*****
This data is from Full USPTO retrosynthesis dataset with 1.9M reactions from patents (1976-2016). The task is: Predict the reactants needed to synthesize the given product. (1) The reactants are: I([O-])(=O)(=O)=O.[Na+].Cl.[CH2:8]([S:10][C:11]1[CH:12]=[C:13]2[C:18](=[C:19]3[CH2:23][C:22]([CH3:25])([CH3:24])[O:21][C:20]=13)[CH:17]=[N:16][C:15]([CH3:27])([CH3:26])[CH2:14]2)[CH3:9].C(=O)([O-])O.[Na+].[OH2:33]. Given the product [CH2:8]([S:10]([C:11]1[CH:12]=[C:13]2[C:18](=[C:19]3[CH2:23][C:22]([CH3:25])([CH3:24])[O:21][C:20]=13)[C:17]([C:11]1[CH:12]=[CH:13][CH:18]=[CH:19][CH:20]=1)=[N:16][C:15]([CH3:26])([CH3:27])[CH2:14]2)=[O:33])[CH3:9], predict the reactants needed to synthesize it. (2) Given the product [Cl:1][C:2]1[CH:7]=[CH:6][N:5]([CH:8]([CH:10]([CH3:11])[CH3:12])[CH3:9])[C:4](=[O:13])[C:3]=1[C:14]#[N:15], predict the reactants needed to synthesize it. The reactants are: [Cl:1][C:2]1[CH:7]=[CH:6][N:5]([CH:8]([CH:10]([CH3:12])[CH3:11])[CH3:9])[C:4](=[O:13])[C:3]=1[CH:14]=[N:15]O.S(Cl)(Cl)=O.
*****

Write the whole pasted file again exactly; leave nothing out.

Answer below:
This data is from Full USPTO retrosynthesis dataset with 1.9M reactions from patents (1976-2016). The task is: Predict the reactants needed to synthesize the given product. (1) The reactants are: I([O-])(=O)(=O)=O.[Na+].Cl.[CH2:8]([S:10][C:11]1[CH:12]=[C:13]2[C:18](=[C:19]3[CH2:23][C:22]([CH3:25])([CH3:24])[O:21][C:20]=13)[CH:17]=[N:16][C:15]([CH3:27])([CH3:26])[CH2:14]2)[CH3:9].C(=O)([O-])O.[Na+].[OH2:33]. Given the product [CH2:8]([S:10]([C:11]1[CH:12]=[C:13]2[C:18](=[C:19]3[CH2:23][C:22]([CH3:25])([CH3:24])[O:21][C:20]=13)[C:17]([C:11]1[CH:12]=[CH:13][CH:18]=[CH:19][CH:20]=1)=[N:16][C:15]([CH3:26])([CH3:27])[CH2:14]2)=[O:33])[CH3:9], predict the reactants needed to synthesize it. (2) Given the product [Cl:1][C:2]1[CH:7]=[CH:6][N:5]([CH:8]([CH:10]([CH3:11])[CH3:12])[CH3:9])[C:4](=[O:13])[C:3]=1[C:14]#[N:15], predict the reactants needed to synthesize it. The reactants are: [Cl:1][C:2]1[CH:7]=[CH:6][N:5]([CH:8]([CH:10]([CH3:12])[CH3:11])[CH3:9])[C:4](=[O:13])[C:3]=1[CH:14]=[N:15]O.S(Cl)(Cl)=O.